17 September, 2012
17 September 2012
Morning, and no enemy had come sweeping down out of the sky or creeping up through the timber to take them, and Einar figured this was a pretty good sign that Juni had been speaking truly when she asserted her innocence of any plot or complicity with the enemy. He could not imagine why they would have waited. Would surely have seen the party stop moving for the evening, and made their own move. Especially--he narrowed his eyes in disgust--with their big, bright cooking fire acting as beacon all evening. At last Liz had put it out for the night. A very good thing, as he had himself been far too weary and addle-brained to insist it be done, had really been pushing the limits of his ability just to keep watch the way he had done, and by the time he’d thrown all his energy into that…well, there just hadn’t been much of anything left for other matters.
Good thing the enemy hadn’t come. He’d have done his best, taken some with him and just perhaps given Liz and the little one time to make their escape, but it sure wouldn’t have been much of a fight. Disgusted. Got to make some more changes around here, and in a hurry. Only now, he wouldn’t have time to do it. Not the way it needed to be done, food and rest and a few weeks of abject misery and near uselessness as his body began adjusting to the fact that it was being adequately nourished once more, began repairing itself…nope, not with the upcoming evacuation of the cabin, he wouldn’t be doing any such thing. Well. Perhaps none of it really mattered, in the end. Not to any great extent, at least. He’d been muddling his way through for the past long while, and could continue doing so. Only muddling was in no way acceptable, especially when it came to dealing with those who wanted to take one’s own life and those of one’s family--not that Juni was likely one of these, but she could have been working for them, with them, for all he’d known--and he’d simply have to find a way to do better.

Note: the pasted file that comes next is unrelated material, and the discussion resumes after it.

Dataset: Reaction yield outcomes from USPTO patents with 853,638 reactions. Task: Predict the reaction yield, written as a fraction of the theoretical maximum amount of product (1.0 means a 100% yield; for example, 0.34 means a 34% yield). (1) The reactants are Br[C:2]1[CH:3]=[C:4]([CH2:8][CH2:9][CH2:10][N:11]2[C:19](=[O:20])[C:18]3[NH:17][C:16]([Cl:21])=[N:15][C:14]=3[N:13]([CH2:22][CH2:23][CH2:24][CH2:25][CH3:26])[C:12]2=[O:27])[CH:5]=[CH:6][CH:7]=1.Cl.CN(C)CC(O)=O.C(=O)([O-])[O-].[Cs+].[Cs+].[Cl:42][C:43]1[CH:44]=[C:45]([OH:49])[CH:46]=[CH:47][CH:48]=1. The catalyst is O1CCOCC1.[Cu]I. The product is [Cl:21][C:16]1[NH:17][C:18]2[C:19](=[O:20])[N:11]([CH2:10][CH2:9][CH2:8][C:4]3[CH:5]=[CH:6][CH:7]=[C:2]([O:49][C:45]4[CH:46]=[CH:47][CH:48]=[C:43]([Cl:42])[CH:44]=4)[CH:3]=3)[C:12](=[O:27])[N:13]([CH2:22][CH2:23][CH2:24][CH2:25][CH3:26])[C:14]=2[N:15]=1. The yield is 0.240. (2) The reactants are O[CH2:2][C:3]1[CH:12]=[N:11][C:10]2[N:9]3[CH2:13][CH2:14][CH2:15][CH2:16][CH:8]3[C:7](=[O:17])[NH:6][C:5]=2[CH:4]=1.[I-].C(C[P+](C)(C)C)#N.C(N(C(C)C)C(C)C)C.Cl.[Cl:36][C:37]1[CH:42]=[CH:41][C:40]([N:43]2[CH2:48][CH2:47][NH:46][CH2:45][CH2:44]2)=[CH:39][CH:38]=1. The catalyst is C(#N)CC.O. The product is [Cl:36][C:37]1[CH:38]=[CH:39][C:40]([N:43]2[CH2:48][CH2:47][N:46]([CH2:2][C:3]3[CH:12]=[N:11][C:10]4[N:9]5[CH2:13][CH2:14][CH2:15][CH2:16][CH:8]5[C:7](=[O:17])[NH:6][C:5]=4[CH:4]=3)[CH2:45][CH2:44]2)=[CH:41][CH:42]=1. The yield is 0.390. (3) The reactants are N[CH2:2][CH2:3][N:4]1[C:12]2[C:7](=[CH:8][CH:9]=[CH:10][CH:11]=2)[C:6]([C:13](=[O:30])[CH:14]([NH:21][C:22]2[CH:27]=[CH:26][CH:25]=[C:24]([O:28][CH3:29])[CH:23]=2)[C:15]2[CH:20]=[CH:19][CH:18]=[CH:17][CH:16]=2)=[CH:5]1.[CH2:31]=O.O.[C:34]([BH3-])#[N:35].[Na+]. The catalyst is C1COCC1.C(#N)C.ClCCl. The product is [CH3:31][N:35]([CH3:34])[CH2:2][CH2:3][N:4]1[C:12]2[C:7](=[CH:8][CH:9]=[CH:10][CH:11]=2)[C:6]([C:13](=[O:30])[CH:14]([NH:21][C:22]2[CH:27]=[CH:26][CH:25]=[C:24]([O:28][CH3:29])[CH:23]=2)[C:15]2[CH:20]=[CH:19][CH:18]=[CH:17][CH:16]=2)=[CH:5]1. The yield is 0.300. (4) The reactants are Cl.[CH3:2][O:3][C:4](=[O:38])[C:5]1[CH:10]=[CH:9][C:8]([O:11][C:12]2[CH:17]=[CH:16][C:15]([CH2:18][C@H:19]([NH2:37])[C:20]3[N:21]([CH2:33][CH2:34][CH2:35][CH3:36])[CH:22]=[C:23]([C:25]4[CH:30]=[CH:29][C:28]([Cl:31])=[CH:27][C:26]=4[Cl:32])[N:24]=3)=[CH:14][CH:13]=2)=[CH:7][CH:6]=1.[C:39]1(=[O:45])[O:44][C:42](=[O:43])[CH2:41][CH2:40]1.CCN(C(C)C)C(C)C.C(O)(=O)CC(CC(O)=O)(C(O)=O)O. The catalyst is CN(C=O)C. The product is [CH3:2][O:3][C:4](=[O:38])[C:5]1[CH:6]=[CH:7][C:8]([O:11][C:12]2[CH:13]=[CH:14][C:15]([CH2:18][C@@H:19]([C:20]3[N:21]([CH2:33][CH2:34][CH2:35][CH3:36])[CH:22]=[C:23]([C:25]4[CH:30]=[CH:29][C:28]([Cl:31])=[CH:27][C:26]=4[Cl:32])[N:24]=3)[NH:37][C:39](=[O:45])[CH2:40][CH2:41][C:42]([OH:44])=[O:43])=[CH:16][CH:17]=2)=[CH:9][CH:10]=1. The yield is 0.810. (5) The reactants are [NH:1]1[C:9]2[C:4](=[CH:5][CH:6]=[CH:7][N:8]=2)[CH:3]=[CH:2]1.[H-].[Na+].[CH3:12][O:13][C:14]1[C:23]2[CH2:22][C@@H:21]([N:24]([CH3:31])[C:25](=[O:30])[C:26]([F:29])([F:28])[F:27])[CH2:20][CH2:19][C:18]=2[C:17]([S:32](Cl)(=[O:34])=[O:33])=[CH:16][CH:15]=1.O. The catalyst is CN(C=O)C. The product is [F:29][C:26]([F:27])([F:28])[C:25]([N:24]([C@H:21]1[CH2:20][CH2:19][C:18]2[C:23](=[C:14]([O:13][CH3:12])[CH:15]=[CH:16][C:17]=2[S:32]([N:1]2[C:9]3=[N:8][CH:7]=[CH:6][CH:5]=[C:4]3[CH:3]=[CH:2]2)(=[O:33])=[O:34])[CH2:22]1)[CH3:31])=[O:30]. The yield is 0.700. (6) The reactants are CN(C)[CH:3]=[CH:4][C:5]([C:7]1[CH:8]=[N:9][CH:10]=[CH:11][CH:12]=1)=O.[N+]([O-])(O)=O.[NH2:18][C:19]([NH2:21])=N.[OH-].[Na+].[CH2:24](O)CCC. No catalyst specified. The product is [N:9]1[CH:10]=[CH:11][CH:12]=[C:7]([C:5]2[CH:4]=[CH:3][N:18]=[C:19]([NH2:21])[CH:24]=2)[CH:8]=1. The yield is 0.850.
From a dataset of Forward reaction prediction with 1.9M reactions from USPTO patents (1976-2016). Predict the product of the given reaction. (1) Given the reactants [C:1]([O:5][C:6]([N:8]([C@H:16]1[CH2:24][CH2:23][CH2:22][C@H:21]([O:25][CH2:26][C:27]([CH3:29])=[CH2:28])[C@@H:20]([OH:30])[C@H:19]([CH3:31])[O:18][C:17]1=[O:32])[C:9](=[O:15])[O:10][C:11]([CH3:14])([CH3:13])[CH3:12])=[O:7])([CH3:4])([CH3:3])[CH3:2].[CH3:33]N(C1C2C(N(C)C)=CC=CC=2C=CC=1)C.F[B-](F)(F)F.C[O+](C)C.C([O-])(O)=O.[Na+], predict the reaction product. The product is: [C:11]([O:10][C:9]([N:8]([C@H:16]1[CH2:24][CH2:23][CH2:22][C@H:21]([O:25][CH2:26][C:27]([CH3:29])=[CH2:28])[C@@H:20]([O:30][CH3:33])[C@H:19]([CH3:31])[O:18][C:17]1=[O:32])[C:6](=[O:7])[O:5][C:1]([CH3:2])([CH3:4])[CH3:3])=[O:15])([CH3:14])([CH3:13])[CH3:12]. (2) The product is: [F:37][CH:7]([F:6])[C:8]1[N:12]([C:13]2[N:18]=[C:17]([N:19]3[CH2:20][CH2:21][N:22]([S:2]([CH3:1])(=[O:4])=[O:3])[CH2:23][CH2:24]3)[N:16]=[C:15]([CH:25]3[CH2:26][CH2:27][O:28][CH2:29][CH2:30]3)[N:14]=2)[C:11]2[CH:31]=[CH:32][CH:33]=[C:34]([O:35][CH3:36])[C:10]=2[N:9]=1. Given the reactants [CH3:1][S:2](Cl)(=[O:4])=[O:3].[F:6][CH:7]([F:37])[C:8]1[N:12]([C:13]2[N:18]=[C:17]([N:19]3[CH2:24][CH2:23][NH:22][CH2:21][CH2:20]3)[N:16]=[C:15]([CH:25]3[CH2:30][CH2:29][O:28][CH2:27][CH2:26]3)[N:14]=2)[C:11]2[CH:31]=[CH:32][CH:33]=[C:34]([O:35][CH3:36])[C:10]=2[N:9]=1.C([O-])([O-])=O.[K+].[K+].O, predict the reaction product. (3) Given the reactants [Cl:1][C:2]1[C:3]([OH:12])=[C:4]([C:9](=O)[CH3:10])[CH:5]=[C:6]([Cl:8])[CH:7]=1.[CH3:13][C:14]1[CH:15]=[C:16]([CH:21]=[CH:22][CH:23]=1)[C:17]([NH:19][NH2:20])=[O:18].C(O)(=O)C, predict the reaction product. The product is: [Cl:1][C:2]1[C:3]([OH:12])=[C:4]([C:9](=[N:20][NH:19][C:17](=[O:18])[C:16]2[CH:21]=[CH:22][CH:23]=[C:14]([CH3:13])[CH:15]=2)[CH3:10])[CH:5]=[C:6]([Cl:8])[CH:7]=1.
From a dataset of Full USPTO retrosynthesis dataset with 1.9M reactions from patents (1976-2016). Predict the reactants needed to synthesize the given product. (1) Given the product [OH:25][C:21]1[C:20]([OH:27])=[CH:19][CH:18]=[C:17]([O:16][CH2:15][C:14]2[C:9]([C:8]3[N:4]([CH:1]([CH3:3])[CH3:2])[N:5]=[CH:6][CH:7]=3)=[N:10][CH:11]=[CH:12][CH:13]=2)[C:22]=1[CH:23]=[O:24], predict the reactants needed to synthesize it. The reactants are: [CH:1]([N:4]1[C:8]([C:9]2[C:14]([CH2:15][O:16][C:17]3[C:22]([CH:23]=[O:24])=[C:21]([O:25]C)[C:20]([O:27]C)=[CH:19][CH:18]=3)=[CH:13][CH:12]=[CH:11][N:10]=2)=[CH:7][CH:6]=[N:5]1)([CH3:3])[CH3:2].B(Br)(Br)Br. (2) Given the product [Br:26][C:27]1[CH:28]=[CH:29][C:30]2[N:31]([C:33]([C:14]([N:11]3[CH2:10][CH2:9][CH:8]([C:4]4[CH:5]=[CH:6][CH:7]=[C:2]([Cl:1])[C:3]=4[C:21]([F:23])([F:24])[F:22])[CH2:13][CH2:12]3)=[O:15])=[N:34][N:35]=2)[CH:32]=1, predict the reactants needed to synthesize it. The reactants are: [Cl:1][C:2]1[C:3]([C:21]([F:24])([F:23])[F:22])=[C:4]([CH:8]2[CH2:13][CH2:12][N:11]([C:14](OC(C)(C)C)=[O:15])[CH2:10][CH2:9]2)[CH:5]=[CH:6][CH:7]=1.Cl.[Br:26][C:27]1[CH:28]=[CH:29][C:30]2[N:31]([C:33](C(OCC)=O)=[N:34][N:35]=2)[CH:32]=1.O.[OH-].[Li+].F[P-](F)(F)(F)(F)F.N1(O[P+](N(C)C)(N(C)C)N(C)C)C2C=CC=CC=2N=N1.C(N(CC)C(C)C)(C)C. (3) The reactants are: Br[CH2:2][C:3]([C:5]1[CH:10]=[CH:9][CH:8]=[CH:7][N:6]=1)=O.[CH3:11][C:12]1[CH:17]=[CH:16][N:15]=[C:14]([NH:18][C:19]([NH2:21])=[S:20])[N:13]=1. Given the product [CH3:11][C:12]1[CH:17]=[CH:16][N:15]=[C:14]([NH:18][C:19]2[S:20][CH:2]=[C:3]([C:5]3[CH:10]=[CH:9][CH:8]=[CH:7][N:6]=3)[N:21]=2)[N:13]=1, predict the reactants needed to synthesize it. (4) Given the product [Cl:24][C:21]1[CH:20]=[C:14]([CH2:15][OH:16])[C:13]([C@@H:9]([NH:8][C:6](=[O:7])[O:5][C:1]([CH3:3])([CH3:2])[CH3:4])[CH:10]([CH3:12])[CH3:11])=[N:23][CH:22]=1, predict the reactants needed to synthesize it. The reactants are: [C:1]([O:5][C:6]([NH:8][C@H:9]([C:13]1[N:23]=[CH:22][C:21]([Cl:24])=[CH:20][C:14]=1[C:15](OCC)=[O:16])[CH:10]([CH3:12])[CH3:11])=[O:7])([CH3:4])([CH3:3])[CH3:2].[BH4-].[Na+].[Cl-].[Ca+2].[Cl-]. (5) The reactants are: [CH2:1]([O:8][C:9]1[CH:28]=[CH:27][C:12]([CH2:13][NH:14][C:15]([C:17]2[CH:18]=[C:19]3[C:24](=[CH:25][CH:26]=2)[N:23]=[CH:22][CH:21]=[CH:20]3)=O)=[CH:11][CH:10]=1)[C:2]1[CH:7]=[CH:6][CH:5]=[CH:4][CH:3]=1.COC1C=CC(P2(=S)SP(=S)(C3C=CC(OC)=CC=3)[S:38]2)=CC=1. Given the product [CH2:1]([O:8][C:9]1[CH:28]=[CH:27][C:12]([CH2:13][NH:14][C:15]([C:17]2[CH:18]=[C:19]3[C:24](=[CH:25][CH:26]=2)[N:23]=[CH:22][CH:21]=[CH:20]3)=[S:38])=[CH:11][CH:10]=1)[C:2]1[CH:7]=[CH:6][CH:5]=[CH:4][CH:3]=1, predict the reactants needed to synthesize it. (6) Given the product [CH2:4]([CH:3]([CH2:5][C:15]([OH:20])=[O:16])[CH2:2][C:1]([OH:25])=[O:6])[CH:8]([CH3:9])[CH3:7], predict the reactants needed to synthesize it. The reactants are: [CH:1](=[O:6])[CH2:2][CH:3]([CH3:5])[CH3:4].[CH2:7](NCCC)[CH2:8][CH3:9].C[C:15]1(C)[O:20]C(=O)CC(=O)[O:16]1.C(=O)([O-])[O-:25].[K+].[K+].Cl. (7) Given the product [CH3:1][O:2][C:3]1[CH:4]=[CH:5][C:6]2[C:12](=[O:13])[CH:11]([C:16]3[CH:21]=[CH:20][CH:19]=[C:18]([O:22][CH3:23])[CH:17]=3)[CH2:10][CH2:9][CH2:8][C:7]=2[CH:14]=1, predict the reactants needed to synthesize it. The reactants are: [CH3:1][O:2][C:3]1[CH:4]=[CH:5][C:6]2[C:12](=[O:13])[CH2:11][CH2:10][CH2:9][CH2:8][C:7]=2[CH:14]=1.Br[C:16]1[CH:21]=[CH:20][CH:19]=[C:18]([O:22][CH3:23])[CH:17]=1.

Had better start with getting up and having look at the morning, but when he squirmed loose from Liz’s rather insistent grasp and tried to open his eyes, it was to the unfortunate discovery that one of them was stuck rather firmly closed, and any movement produced a dreadful, splitting headache and a dizziness which had him leaning his shoulder hard against the tree that had sheltered them for the night, simply to avoid toppling back over. His first thought was the poison that he’d been half afraid Juni would have added to their supper stew and to the water she’d prepared for them by melting snow, but surely she wouldn’t have simply poisoned them and gone to sleep, even if her only role there had been to render them incapacitated to soften them up for the intended federal raid--surely she would have put some distance between herself and the impending action, yet there she was, curled up in her sleeping bag beneath the tree where he’d heard Liz directing her to stay.
Besides, there had been no federal raid in the night, and he knew the answer to his current malaise was likely much simpler than all of that. Not enough water. He couldn’t remember drinking much of anything over the course of the past day, and certainly hadn’t had more than a sip in the evening, when he had needed it the most, so it was no wonder that his head was all thick and fuzzy, and he leaned a bit more heavily on the tree, experimentally removed a hand from beneath him and used it, when he did not fall, to scrape up a bit of the hard, icy snow that stood as crust in a nearby undisturbed area. The stuff tasted good, left him shivering so hard he could barely finish chewing it but that didn’t really matter--blood would only go on thickening without some serious hydration, leave him far more susceptible to frostbite and life-threatening hypothermia--and when it was gone, he took more. Needed water, and he’d already been pretty cold to start with, all stiff and crinkly and bloodless when he’d first tried to move, and he knew his survival of the night had been an awfully near thing, probably due in large part to Liz’s insistence upon sharing her own warmth. Which was fading fast with his leaving the bed, and he knew he was going to have to get in some pretty strenuous movement before too long, if he wanted to remain mobile and useful that morning.